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Flying High; FCC's auction of air-to-ground spectrum could enable in-flight communications
Heather Forsgren Weaver
RCR Wireless News
(c) 2006 Crain Communications, Inc. All rights reserved.
In about a month, the Federal Communications Commission plans to hold an auction that eventually could eliminate the one place that is still a no-cell-phone zone-the airplane.
The prospect of passengers chatting on trans-Atlantic or cross-country flights has some flight attendants and passengers concerned, but federal regulatory agencies-the FCC and the Federal Aviation Administration-to date have only focused on interference concerns when addressing cell-phone use in flight.
However, interference is not a factor in the government auction of air-to-ground spectrum, which is already used for communications while in flight. The FAA must approve the use of transmitting devices that work outside of the ATG band (such as phones that operate over cellular networks). While the FCC is considering relaxing those rules, the FAA said that it would continue to ban cell phones on airplanes.
Citing safety concerns and passenger confusion, the Association of Flight Attendants-CWA wants the FCC and the FAA to maintain the cell-phone ban.
Devices used in the ATG band likely would be Voice over Internet Protocol phones using a broadband connection deployed by ATG auction winners. Future VoIP phones could look like cell phones, raising the question of how flight attendants would be able to distinguish between approved devices and ones that are not permitted.
"We are going to have to deal with the fact that people are going to make phone calls on airlines. So you have to think about what the airlines are going to do, what the FAA is going to do, what the FCC is going to do. I don't have a clear picture, but it will take everyone working together," said Greg Welch, president and chief executive officer of GlobalTouch Telecom Inc., which has a VoIP product it believes could be used on airplanes. "Ultimately it will be the flight attendants who will decide whether you can talk on the phone."
Welch said he would prefer industry set parameters for in-flight phone use rather than a government mandate. "As a business owner, I would rather the government not tell me what and how to do it."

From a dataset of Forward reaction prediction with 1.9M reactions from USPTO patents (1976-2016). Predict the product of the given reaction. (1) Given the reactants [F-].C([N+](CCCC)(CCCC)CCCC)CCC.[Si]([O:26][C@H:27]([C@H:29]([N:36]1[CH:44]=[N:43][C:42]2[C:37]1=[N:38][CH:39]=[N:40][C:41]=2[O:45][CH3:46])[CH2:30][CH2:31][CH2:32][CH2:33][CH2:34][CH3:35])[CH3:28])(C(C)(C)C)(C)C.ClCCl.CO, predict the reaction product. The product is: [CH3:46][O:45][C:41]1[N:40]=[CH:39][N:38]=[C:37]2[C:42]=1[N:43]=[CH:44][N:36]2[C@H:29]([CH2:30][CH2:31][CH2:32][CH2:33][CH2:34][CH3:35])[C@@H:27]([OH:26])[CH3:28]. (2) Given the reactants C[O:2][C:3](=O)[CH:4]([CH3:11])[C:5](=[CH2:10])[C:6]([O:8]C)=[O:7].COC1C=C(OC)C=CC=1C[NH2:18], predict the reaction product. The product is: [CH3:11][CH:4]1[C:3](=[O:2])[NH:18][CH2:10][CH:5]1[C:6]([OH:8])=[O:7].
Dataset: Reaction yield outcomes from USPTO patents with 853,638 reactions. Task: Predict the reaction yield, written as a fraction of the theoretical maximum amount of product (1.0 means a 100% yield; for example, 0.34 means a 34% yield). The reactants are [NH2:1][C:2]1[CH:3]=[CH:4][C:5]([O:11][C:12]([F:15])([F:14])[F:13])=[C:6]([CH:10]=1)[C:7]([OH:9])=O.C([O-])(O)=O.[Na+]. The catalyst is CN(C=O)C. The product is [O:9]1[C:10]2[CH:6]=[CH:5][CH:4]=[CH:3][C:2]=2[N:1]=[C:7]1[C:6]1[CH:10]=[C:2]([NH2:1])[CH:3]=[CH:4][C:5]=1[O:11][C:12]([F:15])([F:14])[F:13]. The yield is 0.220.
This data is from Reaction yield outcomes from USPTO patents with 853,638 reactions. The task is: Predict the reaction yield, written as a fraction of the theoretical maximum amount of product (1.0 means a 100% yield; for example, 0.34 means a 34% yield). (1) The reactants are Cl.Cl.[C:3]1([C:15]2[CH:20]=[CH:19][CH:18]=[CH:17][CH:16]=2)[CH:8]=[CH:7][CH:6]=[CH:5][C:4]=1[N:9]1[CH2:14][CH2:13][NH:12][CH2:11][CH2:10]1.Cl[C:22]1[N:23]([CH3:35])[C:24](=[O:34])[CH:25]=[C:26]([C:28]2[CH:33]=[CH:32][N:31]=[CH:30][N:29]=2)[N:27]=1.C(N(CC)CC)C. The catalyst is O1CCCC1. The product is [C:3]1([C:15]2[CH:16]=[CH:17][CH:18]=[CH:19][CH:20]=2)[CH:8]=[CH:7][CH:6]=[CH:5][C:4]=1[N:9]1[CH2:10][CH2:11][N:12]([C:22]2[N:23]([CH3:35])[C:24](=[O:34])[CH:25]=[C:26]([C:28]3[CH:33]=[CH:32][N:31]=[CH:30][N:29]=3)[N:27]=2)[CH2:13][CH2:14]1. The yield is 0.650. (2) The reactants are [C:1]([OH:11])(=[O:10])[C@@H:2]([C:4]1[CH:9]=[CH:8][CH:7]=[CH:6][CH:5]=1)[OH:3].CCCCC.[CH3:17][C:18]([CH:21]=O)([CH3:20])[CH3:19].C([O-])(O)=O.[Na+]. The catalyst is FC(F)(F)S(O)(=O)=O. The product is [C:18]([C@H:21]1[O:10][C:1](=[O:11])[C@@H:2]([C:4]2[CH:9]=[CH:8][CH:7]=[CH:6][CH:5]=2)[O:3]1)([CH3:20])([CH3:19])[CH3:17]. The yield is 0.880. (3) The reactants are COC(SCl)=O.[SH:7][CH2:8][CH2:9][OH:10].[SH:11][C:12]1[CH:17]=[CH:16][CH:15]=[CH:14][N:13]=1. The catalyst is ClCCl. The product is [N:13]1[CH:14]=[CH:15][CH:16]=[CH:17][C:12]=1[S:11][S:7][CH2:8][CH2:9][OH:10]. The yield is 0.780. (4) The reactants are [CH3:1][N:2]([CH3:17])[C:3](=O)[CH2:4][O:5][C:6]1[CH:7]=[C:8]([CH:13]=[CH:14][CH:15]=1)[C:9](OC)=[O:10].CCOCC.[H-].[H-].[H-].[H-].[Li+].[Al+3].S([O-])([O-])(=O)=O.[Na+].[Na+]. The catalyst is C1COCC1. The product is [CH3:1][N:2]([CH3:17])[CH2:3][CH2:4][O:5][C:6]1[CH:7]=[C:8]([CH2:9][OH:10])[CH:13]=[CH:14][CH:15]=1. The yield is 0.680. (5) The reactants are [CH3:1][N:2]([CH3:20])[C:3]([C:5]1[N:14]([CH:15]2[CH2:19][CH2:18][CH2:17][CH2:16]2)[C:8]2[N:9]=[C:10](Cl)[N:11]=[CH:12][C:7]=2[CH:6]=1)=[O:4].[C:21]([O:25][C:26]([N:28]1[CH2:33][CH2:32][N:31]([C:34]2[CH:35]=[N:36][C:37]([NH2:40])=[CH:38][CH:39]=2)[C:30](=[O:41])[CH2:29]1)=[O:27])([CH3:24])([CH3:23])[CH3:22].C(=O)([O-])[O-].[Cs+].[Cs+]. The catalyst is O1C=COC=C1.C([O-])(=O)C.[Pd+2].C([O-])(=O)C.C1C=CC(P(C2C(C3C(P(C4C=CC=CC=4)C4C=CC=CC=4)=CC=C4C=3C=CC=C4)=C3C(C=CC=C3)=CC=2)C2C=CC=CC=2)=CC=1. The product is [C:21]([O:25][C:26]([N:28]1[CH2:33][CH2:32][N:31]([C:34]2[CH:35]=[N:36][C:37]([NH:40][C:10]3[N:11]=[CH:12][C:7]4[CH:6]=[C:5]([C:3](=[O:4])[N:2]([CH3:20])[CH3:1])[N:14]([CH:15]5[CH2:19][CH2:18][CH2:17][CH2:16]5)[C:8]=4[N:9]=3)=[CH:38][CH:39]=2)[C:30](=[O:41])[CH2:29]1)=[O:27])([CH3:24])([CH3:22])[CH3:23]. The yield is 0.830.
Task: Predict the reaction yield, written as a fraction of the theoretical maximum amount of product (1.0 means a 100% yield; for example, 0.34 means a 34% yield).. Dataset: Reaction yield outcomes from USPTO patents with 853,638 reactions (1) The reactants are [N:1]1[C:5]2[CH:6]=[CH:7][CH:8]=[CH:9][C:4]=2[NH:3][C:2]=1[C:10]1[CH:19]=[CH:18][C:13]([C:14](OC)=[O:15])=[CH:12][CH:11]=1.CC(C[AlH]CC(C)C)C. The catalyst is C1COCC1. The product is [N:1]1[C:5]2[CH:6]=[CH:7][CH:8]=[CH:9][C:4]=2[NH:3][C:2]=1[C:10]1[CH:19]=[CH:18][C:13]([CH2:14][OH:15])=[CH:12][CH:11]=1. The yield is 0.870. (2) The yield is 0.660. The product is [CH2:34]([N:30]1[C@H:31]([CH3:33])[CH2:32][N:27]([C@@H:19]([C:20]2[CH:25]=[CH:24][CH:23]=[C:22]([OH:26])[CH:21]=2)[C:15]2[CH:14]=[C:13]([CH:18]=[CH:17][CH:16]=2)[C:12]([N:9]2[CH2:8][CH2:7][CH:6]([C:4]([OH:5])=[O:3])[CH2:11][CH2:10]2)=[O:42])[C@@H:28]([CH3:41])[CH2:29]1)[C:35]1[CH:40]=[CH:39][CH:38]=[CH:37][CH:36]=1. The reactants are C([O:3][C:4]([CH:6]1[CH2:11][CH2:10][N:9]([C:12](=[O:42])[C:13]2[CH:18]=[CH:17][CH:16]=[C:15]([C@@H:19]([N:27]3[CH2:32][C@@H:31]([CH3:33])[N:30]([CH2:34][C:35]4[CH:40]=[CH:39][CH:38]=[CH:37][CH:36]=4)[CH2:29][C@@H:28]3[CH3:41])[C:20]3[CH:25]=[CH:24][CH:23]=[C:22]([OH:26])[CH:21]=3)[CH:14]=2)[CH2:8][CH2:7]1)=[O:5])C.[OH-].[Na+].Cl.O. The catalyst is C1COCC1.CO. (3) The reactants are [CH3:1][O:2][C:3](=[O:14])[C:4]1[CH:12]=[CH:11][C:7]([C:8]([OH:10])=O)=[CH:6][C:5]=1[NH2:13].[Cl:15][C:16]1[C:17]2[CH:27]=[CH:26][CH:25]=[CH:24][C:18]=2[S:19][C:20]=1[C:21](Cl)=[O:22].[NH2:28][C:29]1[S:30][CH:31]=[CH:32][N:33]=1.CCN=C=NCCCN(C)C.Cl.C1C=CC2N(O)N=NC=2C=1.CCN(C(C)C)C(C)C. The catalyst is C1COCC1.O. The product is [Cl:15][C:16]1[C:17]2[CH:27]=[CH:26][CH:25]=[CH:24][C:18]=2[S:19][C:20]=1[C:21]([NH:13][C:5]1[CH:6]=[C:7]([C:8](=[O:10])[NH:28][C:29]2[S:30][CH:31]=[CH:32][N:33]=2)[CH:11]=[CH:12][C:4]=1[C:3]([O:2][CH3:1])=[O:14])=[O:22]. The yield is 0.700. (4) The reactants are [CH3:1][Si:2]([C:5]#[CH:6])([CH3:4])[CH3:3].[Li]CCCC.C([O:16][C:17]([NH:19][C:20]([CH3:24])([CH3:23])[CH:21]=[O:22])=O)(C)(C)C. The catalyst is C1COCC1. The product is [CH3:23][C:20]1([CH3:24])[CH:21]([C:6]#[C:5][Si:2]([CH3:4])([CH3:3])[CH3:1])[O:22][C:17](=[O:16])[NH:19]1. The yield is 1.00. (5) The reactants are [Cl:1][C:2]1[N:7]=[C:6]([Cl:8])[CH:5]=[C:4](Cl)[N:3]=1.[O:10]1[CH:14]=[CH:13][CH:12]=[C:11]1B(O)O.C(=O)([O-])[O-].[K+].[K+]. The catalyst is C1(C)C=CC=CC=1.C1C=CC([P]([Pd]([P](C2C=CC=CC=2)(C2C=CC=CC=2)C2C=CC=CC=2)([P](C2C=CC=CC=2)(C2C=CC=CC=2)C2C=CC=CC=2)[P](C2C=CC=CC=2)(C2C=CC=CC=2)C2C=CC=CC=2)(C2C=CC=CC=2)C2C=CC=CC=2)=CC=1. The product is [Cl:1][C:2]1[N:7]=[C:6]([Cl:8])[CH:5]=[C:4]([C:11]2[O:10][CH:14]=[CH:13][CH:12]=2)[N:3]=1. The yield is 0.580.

Welch also wants the government to allow flexible use of the spectrum. "If the FCC believes in network neutrality, they should say it, they should act on it. I think when you are auctioning something, you are trying to give the bidders the maximum ability to recoup and make a profit on their investment. No mandate on what can and cannot be on that spectrum," said Welch.
The government and prospective auction winners are banking on people wanting to be connected everywhere, including airplanes. "We seem to be at a place with this technology that people want Internet access everywhere," said Rich Tehrani, president of Technology Marketing Corp. "If you are business traveler and have a laptop and a BlackBerry, you are going to be connected."
Proponents of talking-while-flying believe it will lead to more productivity.
"It will be extremely positive for productivity... You have now taken a whole class of individuals and made them infinitely more productive," said Tehrani. "There are
decisions that many companies can't make right now because someone is on a flight."
One way the auction winners can make talking-while-flying attractive is to price it at a cost that is reasonable; some critics contend the existing provider, Verizon Airfone, which charges $4 to connect and $4 per minute, is charging too much money.
Tehrani said he believes in-flight broadband could be priced at $15. "The pricing that I have seen thrown out is $15. If there is Wi-Fi on a plane, if it is a fixed cost, people may do it," he said, noting that business users "will spend up to $30 for Internet access."